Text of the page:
Unfair Terms And Personal Data: Twitter Sentenced By A French Court

Author:Ms Anaëlle Idjeri
Profession:Soulier Avocats

By a judgment dated August 7, 2018, the First Instance Court of Paris ruled on the illegal nature - under French Consumer law and the French Data Protection Act of January 6, 1978 - of several clauses included in the various versions of Twitter's Terms of Use, Confidentiality Policy and Rules.

Twitter was ordered to change all of its contractual documentation intended for French users and to make the entire judgment publicly available.

Professionals are now warned: French consumer law provisions must be strictly considered when drafting their general terms of use and confidentiality policies.

Following a remarkably thorough analysis, the First Instance Court of Paris (the "Court") not only held that the Twitter contract was a consumer contract for pecuniary interest (1) and that Twitter ought to be considered as data controller under the French Data Protection Act (2) but it also ruled that 266 clauses included in Twitter's contractual documentation, including those set forth in contracts that are no longer offered to users, were abusive (3).

  1. French consumer law applies to Twitter's contractual documentation

    Twitter claimed that the French Consumer law provisions were inapplicable because the contract to use this social network entered into by users was free of charge.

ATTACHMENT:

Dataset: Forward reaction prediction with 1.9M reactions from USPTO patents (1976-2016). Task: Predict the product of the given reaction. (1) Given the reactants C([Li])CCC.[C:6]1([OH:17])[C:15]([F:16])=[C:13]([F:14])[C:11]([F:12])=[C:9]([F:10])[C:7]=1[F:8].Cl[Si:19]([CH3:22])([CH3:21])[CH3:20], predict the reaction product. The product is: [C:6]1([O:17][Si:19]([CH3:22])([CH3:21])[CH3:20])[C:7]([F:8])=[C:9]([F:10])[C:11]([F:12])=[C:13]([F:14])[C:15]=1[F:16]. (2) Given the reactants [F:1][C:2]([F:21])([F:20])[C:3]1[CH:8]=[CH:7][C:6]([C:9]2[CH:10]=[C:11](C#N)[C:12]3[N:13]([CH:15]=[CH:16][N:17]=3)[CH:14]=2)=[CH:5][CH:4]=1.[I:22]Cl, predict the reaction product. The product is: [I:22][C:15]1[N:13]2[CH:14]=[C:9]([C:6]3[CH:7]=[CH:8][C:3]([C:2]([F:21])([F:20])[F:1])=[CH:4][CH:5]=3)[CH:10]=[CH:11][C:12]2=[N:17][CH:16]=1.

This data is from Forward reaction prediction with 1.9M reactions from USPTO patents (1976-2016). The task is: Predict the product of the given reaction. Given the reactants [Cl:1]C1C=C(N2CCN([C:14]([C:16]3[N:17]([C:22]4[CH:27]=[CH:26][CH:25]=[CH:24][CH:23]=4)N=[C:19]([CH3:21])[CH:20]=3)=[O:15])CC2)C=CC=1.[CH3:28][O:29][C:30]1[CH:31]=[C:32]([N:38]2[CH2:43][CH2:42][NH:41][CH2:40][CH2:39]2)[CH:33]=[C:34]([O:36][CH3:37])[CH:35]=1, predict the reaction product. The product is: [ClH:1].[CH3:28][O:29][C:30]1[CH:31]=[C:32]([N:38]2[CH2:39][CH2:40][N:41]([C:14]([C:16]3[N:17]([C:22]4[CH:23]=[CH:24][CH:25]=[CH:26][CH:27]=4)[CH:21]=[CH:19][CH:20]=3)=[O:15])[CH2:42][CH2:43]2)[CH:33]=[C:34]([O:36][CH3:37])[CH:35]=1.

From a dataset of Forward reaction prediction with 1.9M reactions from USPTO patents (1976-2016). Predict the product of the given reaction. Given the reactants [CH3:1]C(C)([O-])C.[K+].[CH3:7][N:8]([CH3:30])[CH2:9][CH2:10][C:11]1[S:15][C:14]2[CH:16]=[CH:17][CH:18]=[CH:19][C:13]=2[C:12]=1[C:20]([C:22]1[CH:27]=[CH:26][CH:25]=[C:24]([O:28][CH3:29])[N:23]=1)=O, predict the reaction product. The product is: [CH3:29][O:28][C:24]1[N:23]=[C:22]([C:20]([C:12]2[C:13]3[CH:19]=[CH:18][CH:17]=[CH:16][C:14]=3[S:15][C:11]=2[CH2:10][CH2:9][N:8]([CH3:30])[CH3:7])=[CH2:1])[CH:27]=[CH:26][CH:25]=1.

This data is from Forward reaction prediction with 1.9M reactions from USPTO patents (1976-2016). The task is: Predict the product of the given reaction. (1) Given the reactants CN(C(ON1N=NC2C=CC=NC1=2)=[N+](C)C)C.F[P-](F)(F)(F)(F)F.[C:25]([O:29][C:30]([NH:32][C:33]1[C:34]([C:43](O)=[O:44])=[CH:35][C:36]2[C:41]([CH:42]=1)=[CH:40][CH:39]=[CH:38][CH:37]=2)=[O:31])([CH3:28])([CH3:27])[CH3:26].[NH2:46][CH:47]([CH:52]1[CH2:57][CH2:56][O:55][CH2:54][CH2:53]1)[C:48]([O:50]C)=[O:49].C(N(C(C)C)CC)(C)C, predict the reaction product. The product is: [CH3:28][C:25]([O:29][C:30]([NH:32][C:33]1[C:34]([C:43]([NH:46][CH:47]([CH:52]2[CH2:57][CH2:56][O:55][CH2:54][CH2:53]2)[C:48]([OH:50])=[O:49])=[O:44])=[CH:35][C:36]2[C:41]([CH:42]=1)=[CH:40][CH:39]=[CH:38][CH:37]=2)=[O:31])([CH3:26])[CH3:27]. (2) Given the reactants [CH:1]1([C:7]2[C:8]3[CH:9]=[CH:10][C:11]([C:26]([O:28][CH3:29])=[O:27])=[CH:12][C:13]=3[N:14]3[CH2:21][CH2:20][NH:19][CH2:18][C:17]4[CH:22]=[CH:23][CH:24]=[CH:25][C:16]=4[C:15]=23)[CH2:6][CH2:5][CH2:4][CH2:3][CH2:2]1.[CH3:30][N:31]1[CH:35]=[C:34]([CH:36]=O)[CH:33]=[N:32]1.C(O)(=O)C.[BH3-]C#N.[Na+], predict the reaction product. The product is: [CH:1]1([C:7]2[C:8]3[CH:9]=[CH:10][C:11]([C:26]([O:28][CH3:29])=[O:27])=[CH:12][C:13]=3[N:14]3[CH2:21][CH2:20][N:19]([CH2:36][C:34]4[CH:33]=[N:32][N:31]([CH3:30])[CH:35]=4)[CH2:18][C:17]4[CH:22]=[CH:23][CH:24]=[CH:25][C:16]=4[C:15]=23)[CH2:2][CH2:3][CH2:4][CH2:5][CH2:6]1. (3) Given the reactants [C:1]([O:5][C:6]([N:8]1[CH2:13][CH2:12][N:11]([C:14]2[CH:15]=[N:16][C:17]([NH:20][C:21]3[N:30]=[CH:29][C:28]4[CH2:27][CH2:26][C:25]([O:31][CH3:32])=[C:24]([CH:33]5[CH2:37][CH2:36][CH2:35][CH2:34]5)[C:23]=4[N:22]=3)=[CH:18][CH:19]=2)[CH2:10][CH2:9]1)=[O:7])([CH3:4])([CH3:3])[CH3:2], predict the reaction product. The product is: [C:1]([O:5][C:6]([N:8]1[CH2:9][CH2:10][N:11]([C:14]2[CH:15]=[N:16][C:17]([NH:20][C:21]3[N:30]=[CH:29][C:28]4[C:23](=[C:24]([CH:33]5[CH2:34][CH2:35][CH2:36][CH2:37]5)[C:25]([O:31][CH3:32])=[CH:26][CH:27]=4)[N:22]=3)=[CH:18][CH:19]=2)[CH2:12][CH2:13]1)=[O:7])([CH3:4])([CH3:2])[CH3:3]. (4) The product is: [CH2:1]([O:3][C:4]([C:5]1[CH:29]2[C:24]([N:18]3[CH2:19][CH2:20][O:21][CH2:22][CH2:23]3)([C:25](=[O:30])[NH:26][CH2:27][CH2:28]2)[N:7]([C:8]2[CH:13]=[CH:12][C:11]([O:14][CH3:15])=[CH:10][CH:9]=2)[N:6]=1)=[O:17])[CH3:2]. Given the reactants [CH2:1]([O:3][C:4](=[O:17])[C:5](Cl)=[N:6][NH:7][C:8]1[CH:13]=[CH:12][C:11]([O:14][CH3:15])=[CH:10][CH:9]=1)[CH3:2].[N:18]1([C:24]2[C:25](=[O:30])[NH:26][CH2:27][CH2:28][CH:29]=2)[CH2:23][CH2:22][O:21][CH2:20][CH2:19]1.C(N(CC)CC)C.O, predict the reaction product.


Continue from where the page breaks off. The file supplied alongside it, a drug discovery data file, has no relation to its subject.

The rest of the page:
As a matter of fact, while the service offered by Twitter to its users has no financial consideration, the Court pointed out that Twitter "sells to partner companies, whether advertising or profit-making companies, personal and non-personal data freely disclosed by users during their registration on the platform and during their use of the service". As such, "the supply of data freely collected and then processed and valued by Twitter must be analyzed as a benefit within the meaning of Article 1107 of the French Civil Code, said benefit constituting the consideration for the benefit that Twitter offers to users, which means that the contract entered into with Twitter is a contract for pecuniary interest".

    Consequently, Twitter can be considered as a professional and the users that share contents as consumers within the meaning of the introductory Article of the French Consumer Code. French consumer law provisions therefore apply.

  2. Twitter considered as data controller within the meaning of the French Data Protection Act

    The plaintiff argued that some of the clauses included in Twitter's contractual documentation were abusive insofar as they introduced a presumption of liability of users and limited, if not waived, Twitter's liability whereas Twitter, as...

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